I have been hearing several rumors about VIEs lately. While these all come from reliable sources, I don’t know how accurate they are. Nevertheless, the rumors illustrate real issues.
I am hearing that one company had VIE agreements that had an expiration date, and that they inadvertently let the agreements expire. They got the agreements back in place; however, there was a period of time when no agreements were in effect. No agreements, no control. No control, no VIE. No VIE, no consolidation. This company faces restatement. Worse yet, there might have been some backdating, and someone might be in deep trouble with the SEC on that. Auditors should be on the lookout for this problem.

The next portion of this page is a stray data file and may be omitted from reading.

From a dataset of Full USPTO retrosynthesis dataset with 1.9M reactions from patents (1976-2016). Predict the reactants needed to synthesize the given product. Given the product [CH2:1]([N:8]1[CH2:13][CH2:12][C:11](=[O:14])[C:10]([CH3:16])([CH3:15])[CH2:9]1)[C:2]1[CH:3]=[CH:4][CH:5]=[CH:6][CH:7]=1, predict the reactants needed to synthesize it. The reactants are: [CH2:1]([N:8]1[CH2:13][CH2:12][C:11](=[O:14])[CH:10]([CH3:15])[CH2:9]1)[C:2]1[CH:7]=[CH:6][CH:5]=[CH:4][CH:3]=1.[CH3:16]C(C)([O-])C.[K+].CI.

I have heard of a couple of situations where the local Administration of Industry and Commerce (AIC) bureaus have been asking questions of the VIEs of multinational corporations. While the VIEs of U.S. listed Chinese companies have not been challenged, apparently some AICs are asking MNC VIEs to certify that they have no foreign control. This is a reasonable request since if the VIE is in a restricted or prohibited industry, it should not be controlled by foreigners. If the company signs that certification, I don’t know how they could justify continuing to consolidate the VIE. “We lied to the Chinese government, we actually do control the VIE?” Auditors ought to be looking for this as well.
I have also heard that the SEC has called the technical people from the Big Four firms in for a chat about the use of VIEs in China. My source thought the SEC wanted to learn more about how VIE accounting works in China. I think the SEC knows VIE accounting in China very well and the meeting more likely is about issues the SEC has with current practice. Stay tuned.